Last week, revelations surfaced that Facebook had used a "dark arts" PR firm, Definers, with its own "in-house fake news shop" to spread negative information about its critics. On Friday, investors called for Mr. Zuckerberg to step down as chairman of Facebook's board, warning that his dual role had created a "concentration of power" that led it to hide from its problems. Facebook claimed it had never asked Definers to publish any "misinformation" and Mr. Zuckerberg said he had terminated Facebook's relationship with the firm as soon as he found out about it.


No end in sight for Canada Post strikes after the postal workers' union rejected the corporation’s latest offer


Canada Post workers have now been on strike since October 22, and the growing backlog of deliveries are now anticipated to not guarantee delivery before Christmas. Late last week, Canada Post asked 190 partner countries to suspend mail shipments to Canada because of a backlog of deliveries resulting from the labour dispute. Both sides say they are committed to reaching a resolution and continuing negotiations to reach a settlement for about 42,000 urban employees and 8,000 rural and suburban carriers. The strikes are now into their fourth week and have touched virtually every Canada Post facility and every Canadian address so far.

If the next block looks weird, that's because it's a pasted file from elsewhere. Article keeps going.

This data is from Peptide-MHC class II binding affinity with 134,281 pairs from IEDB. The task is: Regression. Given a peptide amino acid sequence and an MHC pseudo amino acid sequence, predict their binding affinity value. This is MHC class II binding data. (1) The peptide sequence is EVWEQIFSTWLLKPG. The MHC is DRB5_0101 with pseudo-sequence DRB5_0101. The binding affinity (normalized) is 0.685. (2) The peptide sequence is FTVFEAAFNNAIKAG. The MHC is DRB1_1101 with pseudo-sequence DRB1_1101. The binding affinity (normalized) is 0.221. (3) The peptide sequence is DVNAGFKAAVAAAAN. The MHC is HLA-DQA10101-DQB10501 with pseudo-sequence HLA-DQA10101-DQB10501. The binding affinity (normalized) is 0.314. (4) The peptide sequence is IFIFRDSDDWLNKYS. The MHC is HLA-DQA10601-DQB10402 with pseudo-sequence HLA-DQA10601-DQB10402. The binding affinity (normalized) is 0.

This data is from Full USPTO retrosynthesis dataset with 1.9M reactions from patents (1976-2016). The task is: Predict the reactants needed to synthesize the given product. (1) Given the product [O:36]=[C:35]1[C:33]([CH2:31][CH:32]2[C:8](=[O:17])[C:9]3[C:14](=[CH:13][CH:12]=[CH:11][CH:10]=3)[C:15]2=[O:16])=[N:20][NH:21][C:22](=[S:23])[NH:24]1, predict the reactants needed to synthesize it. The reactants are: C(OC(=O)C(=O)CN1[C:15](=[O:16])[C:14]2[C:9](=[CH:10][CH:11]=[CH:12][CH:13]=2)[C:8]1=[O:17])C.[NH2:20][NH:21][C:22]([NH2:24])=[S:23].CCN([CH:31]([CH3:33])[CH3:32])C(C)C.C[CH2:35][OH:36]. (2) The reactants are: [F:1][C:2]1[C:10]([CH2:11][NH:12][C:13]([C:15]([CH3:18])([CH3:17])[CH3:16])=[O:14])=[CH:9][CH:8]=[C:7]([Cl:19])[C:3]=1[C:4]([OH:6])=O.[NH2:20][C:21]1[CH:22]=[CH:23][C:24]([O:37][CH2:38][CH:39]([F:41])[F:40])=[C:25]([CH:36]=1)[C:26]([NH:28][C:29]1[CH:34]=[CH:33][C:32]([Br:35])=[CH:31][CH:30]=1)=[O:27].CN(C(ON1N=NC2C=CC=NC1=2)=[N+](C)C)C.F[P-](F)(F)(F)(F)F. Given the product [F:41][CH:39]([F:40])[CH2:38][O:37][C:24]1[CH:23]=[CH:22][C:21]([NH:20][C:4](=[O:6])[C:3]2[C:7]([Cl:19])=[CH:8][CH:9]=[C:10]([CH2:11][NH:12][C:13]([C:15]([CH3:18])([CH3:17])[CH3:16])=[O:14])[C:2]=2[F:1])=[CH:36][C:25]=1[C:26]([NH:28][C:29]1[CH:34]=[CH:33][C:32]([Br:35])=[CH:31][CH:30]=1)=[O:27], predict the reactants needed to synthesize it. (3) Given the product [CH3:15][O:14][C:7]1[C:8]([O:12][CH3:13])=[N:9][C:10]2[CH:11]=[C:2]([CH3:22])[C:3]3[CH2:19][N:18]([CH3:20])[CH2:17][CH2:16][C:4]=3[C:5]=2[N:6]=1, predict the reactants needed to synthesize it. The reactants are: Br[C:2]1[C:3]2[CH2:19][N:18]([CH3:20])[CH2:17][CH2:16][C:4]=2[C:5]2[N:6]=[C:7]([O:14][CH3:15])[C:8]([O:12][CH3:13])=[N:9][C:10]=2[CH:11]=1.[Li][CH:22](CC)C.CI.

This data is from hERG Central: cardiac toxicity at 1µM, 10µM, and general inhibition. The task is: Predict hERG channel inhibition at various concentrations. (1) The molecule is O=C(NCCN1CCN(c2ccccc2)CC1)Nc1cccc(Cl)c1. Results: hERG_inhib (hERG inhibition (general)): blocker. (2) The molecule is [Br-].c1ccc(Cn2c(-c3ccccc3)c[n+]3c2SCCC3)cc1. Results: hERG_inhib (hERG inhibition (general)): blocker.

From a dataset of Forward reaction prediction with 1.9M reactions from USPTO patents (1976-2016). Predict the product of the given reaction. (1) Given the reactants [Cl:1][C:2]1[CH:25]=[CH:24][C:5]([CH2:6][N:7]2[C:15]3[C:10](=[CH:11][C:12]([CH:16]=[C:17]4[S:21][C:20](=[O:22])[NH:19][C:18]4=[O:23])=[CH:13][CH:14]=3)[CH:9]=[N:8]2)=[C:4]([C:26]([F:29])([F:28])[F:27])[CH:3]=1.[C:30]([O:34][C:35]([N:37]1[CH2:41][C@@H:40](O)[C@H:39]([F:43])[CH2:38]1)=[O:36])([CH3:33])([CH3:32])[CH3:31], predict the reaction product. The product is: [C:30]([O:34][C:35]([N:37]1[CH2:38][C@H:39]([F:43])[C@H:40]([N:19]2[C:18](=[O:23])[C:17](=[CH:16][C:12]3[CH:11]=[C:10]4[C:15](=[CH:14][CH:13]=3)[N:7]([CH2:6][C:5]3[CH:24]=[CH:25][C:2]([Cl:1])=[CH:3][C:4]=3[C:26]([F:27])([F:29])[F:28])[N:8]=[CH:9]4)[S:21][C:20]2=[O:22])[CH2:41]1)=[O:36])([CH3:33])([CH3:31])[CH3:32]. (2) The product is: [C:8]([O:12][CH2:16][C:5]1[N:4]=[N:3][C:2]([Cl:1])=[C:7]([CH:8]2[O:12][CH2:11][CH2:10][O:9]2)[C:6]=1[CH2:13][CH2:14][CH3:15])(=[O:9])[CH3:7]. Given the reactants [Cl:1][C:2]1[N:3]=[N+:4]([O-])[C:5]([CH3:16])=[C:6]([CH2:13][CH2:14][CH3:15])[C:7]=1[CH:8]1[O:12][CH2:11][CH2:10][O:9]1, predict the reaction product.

On Friday, the Canadian Union of Postal Workers (CUPW) said the latest proposals from Canada Post were positive steps but not enough to end the rotating strikes that have shut down postal operations in more than 200 communities. It said it would not bring the offers to a vote of its members, although both sides remained at the bargaining table.


Canada Post presented its latest offer on November 14, and set to expire Sunday, November 18, with the following terms:

  • A two-per-cent annual wage increase;

  • Overtime pay for working more than 40 hours; and

  • The creation of 500 full-time positions over three years.


Saturday saw several developments. The CUPW issued a request for the federal government to appoint a mediator in its contract talks with Canada Post, rejecting the Crown corporation’s latest offers.  The CUPW then released a list of demands in response to the company's offer, including:

  • 2.9 percent annual wage increase;